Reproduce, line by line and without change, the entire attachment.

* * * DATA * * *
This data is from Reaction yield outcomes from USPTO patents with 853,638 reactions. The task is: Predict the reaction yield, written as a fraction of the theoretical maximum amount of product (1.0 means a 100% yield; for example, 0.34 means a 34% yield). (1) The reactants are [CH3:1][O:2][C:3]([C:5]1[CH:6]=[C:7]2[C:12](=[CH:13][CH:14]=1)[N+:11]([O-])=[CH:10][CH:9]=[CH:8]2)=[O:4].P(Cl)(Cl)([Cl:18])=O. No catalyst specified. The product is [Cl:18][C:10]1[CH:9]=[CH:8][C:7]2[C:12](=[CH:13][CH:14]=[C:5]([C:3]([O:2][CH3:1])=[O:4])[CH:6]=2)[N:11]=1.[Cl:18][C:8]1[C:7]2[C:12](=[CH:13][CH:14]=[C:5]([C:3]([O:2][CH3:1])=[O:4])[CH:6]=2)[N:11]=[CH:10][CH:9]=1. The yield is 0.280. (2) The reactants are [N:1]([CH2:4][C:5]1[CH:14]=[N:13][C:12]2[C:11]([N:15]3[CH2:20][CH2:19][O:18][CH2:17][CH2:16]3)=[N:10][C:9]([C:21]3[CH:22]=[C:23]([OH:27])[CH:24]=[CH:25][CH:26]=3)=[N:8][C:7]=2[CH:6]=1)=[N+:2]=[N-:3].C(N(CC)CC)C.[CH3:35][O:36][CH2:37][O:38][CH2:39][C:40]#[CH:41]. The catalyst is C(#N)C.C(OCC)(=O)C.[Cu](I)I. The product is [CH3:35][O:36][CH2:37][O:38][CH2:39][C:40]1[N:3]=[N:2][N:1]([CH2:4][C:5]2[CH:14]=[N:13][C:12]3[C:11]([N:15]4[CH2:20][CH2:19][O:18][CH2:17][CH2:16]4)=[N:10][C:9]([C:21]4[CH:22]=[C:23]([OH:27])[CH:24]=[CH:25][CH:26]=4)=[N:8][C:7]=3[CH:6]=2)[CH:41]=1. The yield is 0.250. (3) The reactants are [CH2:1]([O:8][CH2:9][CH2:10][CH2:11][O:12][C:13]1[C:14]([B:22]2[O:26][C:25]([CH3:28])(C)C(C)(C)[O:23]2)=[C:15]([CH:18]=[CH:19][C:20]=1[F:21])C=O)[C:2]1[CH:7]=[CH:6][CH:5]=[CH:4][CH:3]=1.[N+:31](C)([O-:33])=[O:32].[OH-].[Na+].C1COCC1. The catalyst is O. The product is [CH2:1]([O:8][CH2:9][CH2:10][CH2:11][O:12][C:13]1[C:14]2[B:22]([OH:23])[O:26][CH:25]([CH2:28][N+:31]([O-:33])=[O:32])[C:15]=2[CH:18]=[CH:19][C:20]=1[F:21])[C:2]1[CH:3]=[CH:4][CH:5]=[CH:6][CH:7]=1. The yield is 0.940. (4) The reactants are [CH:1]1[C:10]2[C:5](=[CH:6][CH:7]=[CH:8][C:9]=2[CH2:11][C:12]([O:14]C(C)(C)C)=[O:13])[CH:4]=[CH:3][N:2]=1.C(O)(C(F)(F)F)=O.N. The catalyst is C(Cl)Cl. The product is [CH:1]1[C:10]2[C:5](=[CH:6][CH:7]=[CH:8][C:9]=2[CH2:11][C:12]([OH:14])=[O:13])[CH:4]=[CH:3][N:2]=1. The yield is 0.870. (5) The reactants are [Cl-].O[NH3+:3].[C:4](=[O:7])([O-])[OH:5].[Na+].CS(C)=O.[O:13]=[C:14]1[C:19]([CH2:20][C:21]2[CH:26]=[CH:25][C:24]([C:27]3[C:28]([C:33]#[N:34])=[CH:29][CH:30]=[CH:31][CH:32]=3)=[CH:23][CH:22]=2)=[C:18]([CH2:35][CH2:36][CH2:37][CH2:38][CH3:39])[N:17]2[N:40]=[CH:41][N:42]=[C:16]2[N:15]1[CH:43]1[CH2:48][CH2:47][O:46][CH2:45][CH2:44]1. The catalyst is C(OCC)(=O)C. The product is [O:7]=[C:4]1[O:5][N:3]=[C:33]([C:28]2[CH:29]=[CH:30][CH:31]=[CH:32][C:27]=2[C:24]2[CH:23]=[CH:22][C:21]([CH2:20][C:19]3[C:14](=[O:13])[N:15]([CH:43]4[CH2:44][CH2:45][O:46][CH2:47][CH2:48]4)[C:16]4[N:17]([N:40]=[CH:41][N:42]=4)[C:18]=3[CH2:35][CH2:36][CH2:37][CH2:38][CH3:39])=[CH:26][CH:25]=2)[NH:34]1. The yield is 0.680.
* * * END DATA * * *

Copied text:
This data is from Reaction yield outcomes from USPTO patents with 853,638 reactions. The task is: Predict the reaction yield, written as a fraction of the theoretical maximum amount of product (1.0 means a 100% yield; for example, 0.34 means a 34% yield). (1) The reactants are [CH3:1][O:2][C:3]([C:5]1[CH:6]=[C:7]2[C:12](=[CH:13][CH:14]=1)[N+:11]([O-])=[CH:10][CH:9]=[CH:8]2)=[O:4].P(Cl)(Cl)([Cl:18])=O. No catalyst specified. The product is [Cl:18][C:10]1[CH:9]=[CH:8][C:7]2[C:12](=[CH:13][CH:14]=[C:5]([C:3]([O:2][CH3:1])=[O:4])[CH:6]=2)[N:11]=1.[Cl:18][C:8]1[C:7]2[C:12](=[CH:13][CH:14]=[C:5]([C:3]([O:2][CH3:1])=[O:4])[CH:6]=2)[N:11]=[CH:10][CH:9]=1. The yield is 0.280. (2) The reactants are [N:1]([CH2:4][C:5]1[CH:14]=[N:13][C:12]2[C:11]([N:15]3[CH2:20][CH2:19][O:18][CH2:17][CH2:16]3)=[N:10][C:9]([C:21]3[CH:22]=[C:23]([OH:27])[CH:24]=[CH:25][CH:26]=3)=[N:8][C:7]=2[CH:6]=1)=[N+:2]=[N-:3].C(N(CC)CC)C.[CH3:35][O:36][CH2:37][O:38][CH2:39][C:40]#[CH:41]. The catalyst is C(#N)C.C(OCC)(=O)C.[Cu](I)I. The product is [CH3:35][O:36][CH2:37][O:38][CH2:39][C:40]1[N:3]=[N:2][N:1]([CH2:4][C:5]2[CH:14]=[N:13][C:12]3[C:11]([N:15]4[CH2:20][CH2:19][O:18][CH2:17][CH2:16]4)=[N:10][C:9]([C:21]4[CH:22]=[C:23]([OH:27])[CH:24]=[CH:25][CH:26]=4)=[N:8][C:7]=3[CH:6]=2)[CH:41]=1. The yield is 0.250. (3) The reactants are [CH2:1]([O:8][CH2:9][CH2:10][CH2:11][O:12][C:13]1[C:14]([B:22]2[O:26][C:25]([CH3:28])(C)C(C)(C)[O:23]2)=[C:15]([CH:18]=[CH:19][C:20]=1[F:21])C=O)[C:2]1[CH:7]=[CH:6][CH:5]=[CH:4][CH:3]=1.[N+:31](C)([O-:33])=[O:32].[OH-].[Na+].C1COCC1. The catalyst is O. The product is [CH2:1]([O:8][CH2:9][CH2:10][CH2:11][O:12][C:13]1[C:14]2[B:22]([OH:23])[O:26][CH:25]([CH2:28][N+:31]([O-:33])=[O:32])[C:15]=2[CH:18]=[CH:19][C:20]=1[F:21])[C:2]1[CH:3]=[CH:4][CH:5]=[CH:6][CH:7]=1. The yield is 0.940. (4) The reactants are [CH:1]1[C:10]2[C:5](=[CH:6][CH:7]=[CH:8][C:9]=2[CH2:11][C:12]([O:14]C(C)(C)C)=[O:13])[CH:4]=[CH:3][N:2]=1.C(O)(C(F)(F)F)=O.N. The catalyst is C(Cl)Cl. The product is [CH:1]1[C:10]2[C:5](=[CH:6][CH:7]=[CH:8][C:9]=2[CH2:11][C:12]([OH:14])=[O:13])[CH:4]=[CH:3][N:2]=1. The yield is 0.870. (5) The reactants are [Cl-].O[NH3+:3].[C:4](=[O:7])([O-])[OH:5].[Na+].CS(C)=O.[O:13]=[C:14]1[C:19]([CH2:20][C:21]2[CH:26]=[CH:25][C:24]([C:27]3[C:28]([C:33]#[N:34])=[CH:29][CH:30]=[CH:31][CH:32]=3)=[CH:23][CH:22]=2)=[C:18]([CH2:35][CH2:36][CH2:37][CH2:38][CH3:39])[N:17]2[N:40]=[CH:41][N:42]=[C:16]2[N:15]1[CH:43]1[CH2:48][CH2:47][O:46][CH2:45][CH2:44]1. The catalyst is C(OCC)(=O)C. The product is [O:7]=[C:4]1[O:5][N:3]=[C:33]([C:28]2[CH:29]=[CH:30][CH:31]=[CH:32][C:27]=2[C:24]2[CH:23]=[CH:22][C:21]([CH2:20][C:19]3[C:14](=[O:13])[N:15]([CH:43]4[CH2:44][CH2:45][O:46][CH2:47][CH2:48]4)[C:16]4[N:17]([N:40]=[CH:41][N:42]=4)[C:18]=3[CH2:35][CH2:36][CH2:37][CH2:38][CH3:39])=[CH:26][CH:25]=2)[NH:34]1. The yield is 0.680.